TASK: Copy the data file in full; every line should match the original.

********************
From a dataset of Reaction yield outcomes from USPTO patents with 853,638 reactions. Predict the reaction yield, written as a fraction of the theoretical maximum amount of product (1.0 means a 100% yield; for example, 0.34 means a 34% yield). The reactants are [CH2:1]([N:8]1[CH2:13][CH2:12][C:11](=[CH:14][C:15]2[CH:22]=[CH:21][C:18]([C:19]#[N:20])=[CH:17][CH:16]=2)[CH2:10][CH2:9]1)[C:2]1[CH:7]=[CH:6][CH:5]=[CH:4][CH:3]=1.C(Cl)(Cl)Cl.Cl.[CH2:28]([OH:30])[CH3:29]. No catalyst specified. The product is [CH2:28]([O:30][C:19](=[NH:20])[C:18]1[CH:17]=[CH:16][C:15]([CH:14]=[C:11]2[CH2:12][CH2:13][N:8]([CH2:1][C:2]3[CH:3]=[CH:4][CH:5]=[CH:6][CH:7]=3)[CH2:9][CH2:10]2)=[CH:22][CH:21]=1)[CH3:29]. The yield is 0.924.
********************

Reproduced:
From a dataset of Reaction yield outcomes from USPTO patents with 853,638 reactions. Predict the reaction yield, written as a fraction of the theoretical maximum amount of product (1.0 means a 100% yield; for example, 0.34 means a 34% yield). The reactants are [CH2:1]([N:8]1[CH2:13][CH2:12][C:11](=[CH:14][C:15]2[CH:22]=[CH:21][C:18]([C:19]#[N:20])=[CH:17][CH:16]=2)[CH2:10][CH2:9]1)[C:2]1[CH:7]=[CH:6][CH:5]=[CH:4][CH:3]=1.C(Cl)(Cl)Cl.Cl.[CH2:28]([OH:30])[CH3:29]. No catalyst specified. The product is [CH2:28]([O:30][C:19](=[NH:20])[C:18]1[CH:17]=[CH:16][C:15]([CH:14]=[C:11]2[CH2:12][CH2:13][N:8]([CH2:1][C:2]3[CH:3]=[CH:4][CH:5]=[CH:6][CH:7]=3)[CH2:9][CH2:10]2)=[CH:22][CH:21]=1)[CH3:29]. The yield is 0.924.